Tuesday, 23 February 2010

Not Disgraceful At All.

J.M. Coetzee was the first author to win the Booker prize twice (a feat only matched by fellow Australian [as Coetzee has been an Australian citizen for a while now] Peter Carey), first for Life & Times of Michael K in 1983, and subsequently for Disgrace, in 1999. This second Booker winner is also the second of his novels to be turned into a theatrical feature, after In The Heart Of The Country was turned into Dust in 1985. 

Interestingly, Disgrace is regarded as Australian due to financing and production reasons despite starring no Australians and being shot in South Africa. Curiously, the director, Steve Jacobs, was born in the States (though now resides in Australia) and the writer, Anna Maria Monticelli, was born in Morocco, though also resides in Australia. At least the majority of the rest of the key crew were Australian, otherwise it would come across a bit strange...

David Lurie (John Malkovich) is a professor at a university in Cape Town. Apparently completely lacking any further passion for what he is doing, he forces an affair with a student, Soraya (Natalie Becker.) She is none too thrilled about the idea, and eventually her cousin appears at the university and the seduction and manipulation is made public, along with the fact that Lurie passed her for an exam she did not sit. Having to answer to these allegations, Lurie pronounces himself guilty, refusing to play the game of going through the motions, before also refusing to make public remonstrations of his remorse. Instead, he ups and leaves for the farm owned by his lesbian daughter Lucy (Jessica Haines), finding her there newly alone after the breakup of her relationship, apparently watched over by her black farmhand and co-manager Petrus (Eriq Ebouaney.)

Not long after his arrival, a gang of youths force themselves into the house under false pretences, locking Lurie in the bathroom as Lucy is raped by each of them in turn. Lurie is set on fire as they leave. The crime is horrific, though that done to Lucy is recognised by her father as definitely the worst. He immediately suspects Petrus has something to do with it, and at a celebration of Petrus' marriage he spots one of the youths responsible. Petrus assures him that what the boy did was a mistake, and that he is only a boy, and Lucy seems all too happy to accept this, despite Lurie's protestations. In fact, Lucy simply wants to get on with her life, forget what has happened - but then she discovers she is pregnant.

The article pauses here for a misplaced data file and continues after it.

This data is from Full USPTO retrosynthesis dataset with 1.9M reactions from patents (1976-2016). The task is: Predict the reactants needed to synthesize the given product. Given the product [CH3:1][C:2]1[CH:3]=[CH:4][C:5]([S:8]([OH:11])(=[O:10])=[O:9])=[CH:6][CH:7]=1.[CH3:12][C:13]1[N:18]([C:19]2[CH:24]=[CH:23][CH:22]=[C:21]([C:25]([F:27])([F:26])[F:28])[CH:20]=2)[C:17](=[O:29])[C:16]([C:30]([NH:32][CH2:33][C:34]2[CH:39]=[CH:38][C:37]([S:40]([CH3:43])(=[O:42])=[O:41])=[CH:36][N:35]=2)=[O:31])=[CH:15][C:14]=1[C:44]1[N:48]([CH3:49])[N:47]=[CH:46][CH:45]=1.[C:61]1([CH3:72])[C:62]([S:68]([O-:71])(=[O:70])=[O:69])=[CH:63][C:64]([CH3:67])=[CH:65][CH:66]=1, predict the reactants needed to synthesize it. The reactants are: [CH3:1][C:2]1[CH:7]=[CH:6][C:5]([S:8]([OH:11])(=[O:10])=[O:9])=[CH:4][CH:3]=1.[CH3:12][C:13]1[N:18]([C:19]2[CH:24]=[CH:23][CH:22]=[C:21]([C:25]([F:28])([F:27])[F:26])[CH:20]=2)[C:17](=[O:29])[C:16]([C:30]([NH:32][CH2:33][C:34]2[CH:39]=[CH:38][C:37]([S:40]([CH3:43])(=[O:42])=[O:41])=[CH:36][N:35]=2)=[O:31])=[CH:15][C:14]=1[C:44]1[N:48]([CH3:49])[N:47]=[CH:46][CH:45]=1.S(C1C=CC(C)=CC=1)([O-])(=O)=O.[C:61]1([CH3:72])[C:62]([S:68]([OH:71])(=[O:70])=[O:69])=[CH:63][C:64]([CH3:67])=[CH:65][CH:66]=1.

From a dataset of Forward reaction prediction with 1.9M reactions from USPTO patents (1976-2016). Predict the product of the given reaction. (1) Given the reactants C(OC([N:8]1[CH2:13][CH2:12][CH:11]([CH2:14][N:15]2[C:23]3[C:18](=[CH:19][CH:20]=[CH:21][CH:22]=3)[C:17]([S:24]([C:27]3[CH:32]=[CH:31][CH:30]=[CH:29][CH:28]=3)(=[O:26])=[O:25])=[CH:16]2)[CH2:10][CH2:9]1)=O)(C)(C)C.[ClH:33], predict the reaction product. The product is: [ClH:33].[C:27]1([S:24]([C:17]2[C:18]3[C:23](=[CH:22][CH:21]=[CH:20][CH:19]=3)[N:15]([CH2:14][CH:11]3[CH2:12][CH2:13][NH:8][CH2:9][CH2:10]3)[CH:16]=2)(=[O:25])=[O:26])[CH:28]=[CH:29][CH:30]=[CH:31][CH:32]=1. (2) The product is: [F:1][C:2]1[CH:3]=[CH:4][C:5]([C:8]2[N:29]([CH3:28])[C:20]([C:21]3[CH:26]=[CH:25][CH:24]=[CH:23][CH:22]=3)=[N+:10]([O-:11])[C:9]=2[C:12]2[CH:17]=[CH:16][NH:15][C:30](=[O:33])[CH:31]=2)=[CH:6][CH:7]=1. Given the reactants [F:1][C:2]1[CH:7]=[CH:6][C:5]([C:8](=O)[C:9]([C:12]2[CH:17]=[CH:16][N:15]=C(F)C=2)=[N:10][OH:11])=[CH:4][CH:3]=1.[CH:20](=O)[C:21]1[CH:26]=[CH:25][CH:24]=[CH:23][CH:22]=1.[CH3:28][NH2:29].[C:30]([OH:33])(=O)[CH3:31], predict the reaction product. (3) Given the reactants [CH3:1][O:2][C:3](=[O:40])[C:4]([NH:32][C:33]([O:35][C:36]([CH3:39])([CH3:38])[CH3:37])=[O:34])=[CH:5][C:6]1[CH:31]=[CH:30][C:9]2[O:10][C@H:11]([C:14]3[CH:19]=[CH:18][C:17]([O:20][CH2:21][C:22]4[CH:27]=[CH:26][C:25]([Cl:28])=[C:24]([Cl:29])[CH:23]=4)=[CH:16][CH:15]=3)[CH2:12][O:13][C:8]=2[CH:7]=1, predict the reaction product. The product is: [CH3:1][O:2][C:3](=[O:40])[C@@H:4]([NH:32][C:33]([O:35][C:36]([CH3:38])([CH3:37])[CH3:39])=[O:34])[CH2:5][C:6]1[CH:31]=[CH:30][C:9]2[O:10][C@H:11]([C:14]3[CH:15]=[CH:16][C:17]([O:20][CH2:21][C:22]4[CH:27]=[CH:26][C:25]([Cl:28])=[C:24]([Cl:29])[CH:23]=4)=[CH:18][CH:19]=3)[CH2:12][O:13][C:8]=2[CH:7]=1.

The novel is an incredible work of fiction, truly spectacular, moving, damning, terrifying. The film falls short, but not horrendously. Malkovich is terrific as the almost entirely unlikeable (except for his feelings for his daughter) professor, who feels that he knows everything whilst showing himself up to know very little about the real world outside his cloistered university life. Haines, in her debut feature, is superb, showing a non-fussy pragmatism about what needs to be done when she refuses intimidation and wants little more than to get on with the life she has been slowly building herself.

Jacobs handles the film well without resorting to so much of the cliched romantacism of the country that so many directors fall prey to outside of urban areas. The score by Antony Partos is beautiful, and Steve Arnold lenses simply, to serve the story. It's a solid attempt at an adaptation that was waiting to happen, but I'm not entirely sure it ever should have. The book stands so perfectly on its own - I think the greatest service the film could have had would be to introduce the book to a new audience. Unfortunately, the film was all but ignored, everywhere, despite its award-winning appearance at Toronto in 2008. I'm not sure why it was categorically shafted by everyone, because it is a much better film than that. It's not a masterpiece, not even close, but it's definitely better than a whole lot of work that gains much more recognition. 3.5 stars.

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